When the ambulance did arrive, the EMTs were the same two women who’d taken us to Lansing the first time in November. I had to crawl out Larry’s side because my door wouldn’t open anymore. After they had him out and onto the stretcher one of them helped me out and when she saw me she said, “Oh I remember you, are you all right?” She opened her arms to me and held me while I cried. She already knew the first part of our story, God was holding out His arms.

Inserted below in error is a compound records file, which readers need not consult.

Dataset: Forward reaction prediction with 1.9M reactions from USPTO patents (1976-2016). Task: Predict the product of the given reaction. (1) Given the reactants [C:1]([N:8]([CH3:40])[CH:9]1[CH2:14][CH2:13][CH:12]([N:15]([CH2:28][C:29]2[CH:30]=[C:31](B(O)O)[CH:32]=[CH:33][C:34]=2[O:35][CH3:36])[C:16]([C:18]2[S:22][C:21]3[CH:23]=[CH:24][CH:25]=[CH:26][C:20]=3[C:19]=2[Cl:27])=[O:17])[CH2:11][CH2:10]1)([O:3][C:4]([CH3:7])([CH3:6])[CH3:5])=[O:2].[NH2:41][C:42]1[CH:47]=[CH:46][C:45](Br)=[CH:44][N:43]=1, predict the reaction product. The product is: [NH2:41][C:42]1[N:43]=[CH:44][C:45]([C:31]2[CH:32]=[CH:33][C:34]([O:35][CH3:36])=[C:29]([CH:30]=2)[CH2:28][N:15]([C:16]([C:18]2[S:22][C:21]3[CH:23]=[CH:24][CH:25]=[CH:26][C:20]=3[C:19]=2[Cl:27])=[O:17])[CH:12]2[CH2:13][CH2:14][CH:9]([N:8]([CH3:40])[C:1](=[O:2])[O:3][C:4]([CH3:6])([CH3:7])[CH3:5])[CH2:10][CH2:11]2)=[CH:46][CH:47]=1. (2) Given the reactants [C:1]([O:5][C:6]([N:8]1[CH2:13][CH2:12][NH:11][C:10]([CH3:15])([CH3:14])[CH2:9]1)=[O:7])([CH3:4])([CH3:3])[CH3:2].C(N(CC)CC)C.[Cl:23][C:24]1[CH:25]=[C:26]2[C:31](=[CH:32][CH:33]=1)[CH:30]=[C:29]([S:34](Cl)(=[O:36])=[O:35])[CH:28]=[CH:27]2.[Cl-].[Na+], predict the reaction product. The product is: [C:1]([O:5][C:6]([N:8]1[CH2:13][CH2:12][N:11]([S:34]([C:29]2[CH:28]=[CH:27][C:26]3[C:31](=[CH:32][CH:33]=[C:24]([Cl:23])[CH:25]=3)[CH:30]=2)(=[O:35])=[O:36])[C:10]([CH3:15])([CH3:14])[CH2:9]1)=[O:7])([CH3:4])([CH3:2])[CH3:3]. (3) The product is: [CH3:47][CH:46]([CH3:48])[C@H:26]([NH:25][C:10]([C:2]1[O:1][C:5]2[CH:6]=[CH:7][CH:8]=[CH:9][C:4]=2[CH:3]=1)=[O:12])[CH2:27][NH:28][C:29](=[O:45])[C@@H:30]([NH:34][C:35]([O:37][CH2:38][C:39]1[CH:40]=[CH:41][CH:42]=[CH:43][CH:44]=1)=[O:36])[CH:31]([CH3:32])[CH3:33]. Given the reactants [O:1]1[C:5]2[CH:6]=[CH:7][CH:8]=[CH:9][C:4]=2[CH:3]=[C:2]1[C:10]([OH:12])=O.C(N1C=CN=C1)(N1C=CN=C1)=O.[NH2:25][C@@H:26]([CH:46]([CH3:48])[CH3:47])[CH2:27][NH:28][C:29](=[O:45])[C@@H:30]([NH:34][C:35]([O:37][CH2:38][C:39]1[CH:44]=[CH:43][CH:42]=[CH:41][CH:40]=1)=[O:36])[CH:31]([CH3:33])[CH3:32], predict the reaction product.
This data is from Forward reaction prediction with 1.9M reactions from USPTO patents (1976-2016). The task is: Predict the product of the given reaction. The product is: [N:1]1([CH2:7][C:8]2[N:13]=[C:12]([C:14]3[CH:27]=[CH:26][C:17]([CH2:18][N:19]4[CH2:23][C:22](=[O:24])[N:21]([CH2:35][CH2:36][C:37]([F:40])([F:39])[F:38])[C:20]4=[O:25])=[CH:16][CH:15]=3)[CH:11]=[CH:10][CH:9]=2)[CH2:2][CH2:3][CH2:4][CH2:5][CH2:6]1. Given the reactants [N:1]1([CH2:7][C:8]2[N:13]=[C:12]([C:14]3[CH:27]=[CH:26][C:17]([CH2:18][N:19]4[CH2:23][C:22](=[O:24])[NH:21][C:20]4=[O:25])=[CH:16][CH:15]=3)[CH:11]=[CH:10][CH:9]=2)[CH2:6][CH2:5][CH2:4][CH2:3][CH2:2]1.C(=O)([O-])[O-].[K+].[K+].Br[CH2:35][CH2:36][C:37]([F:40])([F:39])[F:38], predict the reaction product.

I didn’t have my cell phone with me that night and Larry’s phone is filled with business contacts. The only personal phone number in there that I could find was our son, Drew, in Virginia. Our son, Wade, had changed his number the day before – not in there. Our son, Scott, had gotten a phone for Christmas, but it had never gotten programmed in. So the only one I could call was Drew. On the way to the hospital in the ambulance I called Drew and in a near hysterical state asked him to call everyone else for me. And he did. I didn’t know until the next day, but he’d even called my parents in Nebraska for me. He kept everyone updated for me. He’s actually better at that than anyone else in our whole family – even me. He once called us from Virginia to tell us that the high school gym was on fire. I can see the high school gym from my back door – didn’t know a thing!